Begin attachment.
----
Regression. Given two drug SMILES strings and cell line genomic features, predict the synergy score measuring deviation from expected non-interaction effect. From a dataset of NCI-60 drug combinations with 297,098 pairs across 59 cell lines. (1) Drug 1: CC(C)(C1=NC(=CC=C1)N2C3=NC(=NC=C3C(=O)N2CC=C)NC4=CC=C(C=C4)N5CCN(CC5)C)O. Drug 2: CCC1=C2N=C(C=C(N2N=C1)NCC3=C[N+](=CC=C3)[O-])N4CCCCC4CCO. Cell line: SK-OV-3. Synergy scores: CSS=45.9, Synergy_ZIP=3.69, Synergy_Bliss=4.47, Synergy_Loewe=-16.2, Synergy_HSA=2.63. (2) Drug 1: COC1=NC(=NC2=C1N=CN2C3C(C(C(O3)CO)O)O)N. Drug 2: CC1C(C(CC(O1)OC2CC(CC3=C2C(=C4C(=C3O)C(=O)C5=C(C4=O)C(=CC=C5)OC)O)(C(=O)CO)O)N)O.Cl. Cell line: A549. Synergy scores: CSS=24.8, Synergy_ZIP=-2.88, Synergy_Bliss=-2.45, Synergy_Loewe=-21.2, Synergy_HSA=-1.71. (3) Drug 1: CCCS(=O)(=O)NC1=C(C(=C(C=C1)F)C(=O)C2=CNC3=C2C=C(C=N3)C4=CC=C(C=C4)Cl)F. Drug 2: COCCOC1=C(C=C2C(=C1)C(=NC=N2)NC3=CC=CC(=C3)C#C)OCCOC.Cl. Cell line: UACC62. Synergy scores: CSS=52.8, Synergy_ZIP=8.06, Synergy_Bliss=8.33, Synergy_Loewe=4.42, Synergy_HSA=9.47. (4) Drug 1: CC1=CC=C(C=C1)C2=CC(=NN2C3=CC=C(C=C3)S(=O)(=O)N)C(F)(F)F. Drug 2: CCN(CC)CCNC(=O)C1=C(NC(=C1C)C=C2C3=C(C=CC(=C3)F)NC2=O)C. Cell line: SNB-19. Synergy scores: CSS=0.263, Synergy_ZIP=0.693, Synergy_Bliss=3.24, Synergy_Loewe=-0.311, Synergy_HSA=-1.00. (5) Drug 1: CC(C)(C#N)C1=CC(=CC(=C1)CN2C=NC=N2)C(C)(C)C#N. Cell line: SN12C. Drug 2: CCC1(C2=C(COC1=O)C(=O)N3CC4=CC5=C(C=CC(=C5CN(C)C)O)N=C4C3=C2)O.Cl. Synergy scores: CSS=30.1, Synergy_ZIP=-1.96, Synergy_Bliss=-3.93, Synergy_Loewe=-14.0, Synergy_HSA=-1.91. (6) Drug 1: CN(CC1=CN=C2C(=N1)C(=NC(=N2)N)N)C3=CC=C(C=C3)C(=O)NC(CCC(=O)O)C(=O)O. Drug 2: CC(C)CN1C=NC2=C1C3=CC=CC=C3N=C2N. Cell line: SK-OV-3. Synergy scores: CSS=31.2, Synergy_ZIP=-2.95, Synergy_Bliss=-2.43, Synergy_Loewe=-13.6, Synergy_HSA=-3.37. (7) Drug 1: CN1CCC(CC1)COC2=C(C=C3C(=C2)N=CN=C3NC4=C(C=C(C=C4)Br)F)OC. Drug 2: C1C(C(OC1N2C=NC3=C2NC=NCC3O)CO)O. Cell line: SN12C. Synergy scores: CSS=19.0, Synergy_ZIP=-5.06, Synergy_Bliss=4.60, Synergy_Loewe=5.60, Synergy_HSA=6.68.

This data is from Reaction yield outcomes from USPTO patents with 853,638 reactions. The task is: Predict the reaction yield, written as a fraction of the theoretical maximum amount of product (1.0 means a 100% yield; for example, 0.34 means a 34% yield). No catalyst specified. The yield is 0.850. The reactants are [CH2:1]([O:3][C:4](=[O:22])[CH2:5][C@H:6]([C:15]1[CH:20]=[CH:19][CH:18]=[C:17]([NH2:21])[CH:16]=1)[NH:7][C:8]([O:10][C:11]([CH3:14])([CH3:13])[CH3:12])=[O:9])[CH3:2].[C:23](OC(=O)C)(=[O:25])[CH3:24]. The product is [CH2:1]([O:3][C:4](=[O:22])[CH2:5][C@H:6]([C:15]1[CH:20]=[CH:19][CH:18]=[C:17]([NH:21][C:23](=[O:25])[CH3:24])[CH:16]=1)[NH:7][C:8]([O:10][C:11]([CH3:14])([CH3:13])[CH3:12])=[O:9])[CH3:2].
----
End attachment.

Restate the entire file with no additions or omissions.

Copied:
Regression. Given two drug SMILES strings and cell line genomic features, predict the synergy score measuring deviation from expected non-interaction effect. From a dataset of NCI-60 drug combinations with 297,098 pairs across 59 cell lines. (1) Drug 1: CC(C)(C1=NC(=CC=C1)N2C3=NC(=NC=C3C(=O)N2CC=C)NC4=CC=C(C=C4)N5CCN(CC5)C)O. Drug 2: CCC1=C2N=C(C=C(N2N=C1)NCC3=C[N+](=CC=C3)[O-])N4CCCCC4CCO. Cell line: SK-OV-3. Synergy scores: CSS=45.9, Synergy_ZIP=3.69, Synergy_Bliss=4.47, Synergy_Loewe=-16.2, Synergy_HSA=2.63. (2) Drug 1: COC1=NC(=NC2=C1N=CN2C3C(C(C(O3)CO)O)O)N. Drug 2: CC1C(C(CC(O1)OC2CC(CC3=C2C(=C4C(=C3O)C(=O)C5=C(C4=O)C(=CC=C5)OC)O)(C(=O)CO)O)N)O.Cl. Cell line: A549. Synergy scores: CSS=24.8, Synergy_ZIP=-2.88, Synergy_Bliss=-2.45, Synergy_Loewe=-21.2, Synergy_HSA=-1.71. (3) Drug 1: CCCS(=O)(=O)NC1=C(C(=C(C=C1)F)C(=O)C2=CNC3=C2C=C(C=N3)C4=CC=C(C=C4)Cl)F. Drug 2: COCCOC1=C(C=C2C(=C1)C(=NC=N2)NC3=CC=CC(=C3)C#C)OCCOC.Cl. Cell line: UACC62. Synergy scores: CSS=52.8, Synergy_ZIP=8.06, Synergy_Bliss=8.33, Synergy_Loewe=4.42, Synergy_HSA=9.47. (4) Drug 1: CC1=CC=C(C=C1)C2=CC(=NN2C3=CC=C(C=C3)S(=O)(=O)N)C(F)(F)F. Drug 2: CCN(CC)CCNC(=O)C1=C(NC(=C1C)C=C2C3=C(C=CC(=C3)F)NC2=O)C. Cell line: SNB-19. Synergy scores: CSS=0.263, Synergy_ZIP=0.693, Synergy_Bliss=3.24, Synergy_Loewe=-0.311, Synergy_HSA=-1.00. (5) Drug 1: CC(C)(C#N)C1=CC(=CC(=C1)CN2C=NC=N2)C(C)(C)C#N. Cell line: SN12C. Drug 2: CCC1(C2=C(COC1=O)C(=O)N3CC4=CC5=C(C=CC(=C5CN(C)C)O)N=C4C3=C2)O.Cl. Synergy scores: CSS=30.1, Synergy_ZIP=-1.96, Synergy_Bliss=-3.93, Synergy_Loewe=-14.0, Synergy_HSA=-1.91. (6) Drug 1: CN(CC1=CN=C2C(=N1)C(=NC(=N2)N)N)C3=CC=C(C=C3)C(=O)NC(CCC(=O)O)C(=O)O. Drug 2: CC(C)CN1C=NC2=C1C3=CC=CC=C3N=C2N. Cell line: SK-OV-3. Synergy scores: CSS=31.2, Synergy_ZIP=-2.95, Synergy_Bliss=-2.43, Synergy_Loewe=-13.6, Synergy_HSA=-3.37. (7) Drug 1: CN1CCC(CC1)COC2=C(C=C3C(=C2)N=CN=C3NC4=C(C=C(C=C4)Br)F)OC. Drug 2: C1C(C(OC1N2C=NC3=C2NC=NCC3O)CO)O. Cell line: SN12C. Synergy scores: CSS=19.0, Synergy_ZIP=-5.06, Synergy_Bliss=4.60, Synergy_Loewe=5.60, Synergy_HSA=6.68.

This data is from Reaction yield outcomes from USPTO patents with 853,638 reactions. The task is: Predict the reaction yield, written as a fraction of the theoretical maximum amount of product (1.0 means a 100% yield; for example, 0.34 means a 34% yield). No catalyst specified. The yield is 0.850. The reactants are [CH2:1]([O:3][C:4](=[O:22])[CH2:5][C@H:6]([C:15]1[CH:20]=[CH:19][CH:18]=[C:17]([NH2:21])[CH:16]=1)[NH:7][C:8]([O:10][C:11]([CH3:14])([CH3:13])[CH3:12])=[O:9])[CH3:2].[C:23](OC(=O)C)(=[O:25])[CH3:24]. The product is [CH2:1]([O:3][C:4](=[O:22])[CH2:5][C@H:6]([C:15]1[CH:20]=[CH:19][CH:18]=[C:17]([NH:21][C:23](=[O:25])[CH3:24])[CH:16]=1)[NH:7][C:8]([O:10][C:11]([CH3:14])([CH3:13])[CH3:12])=[O:9])[CH3:2].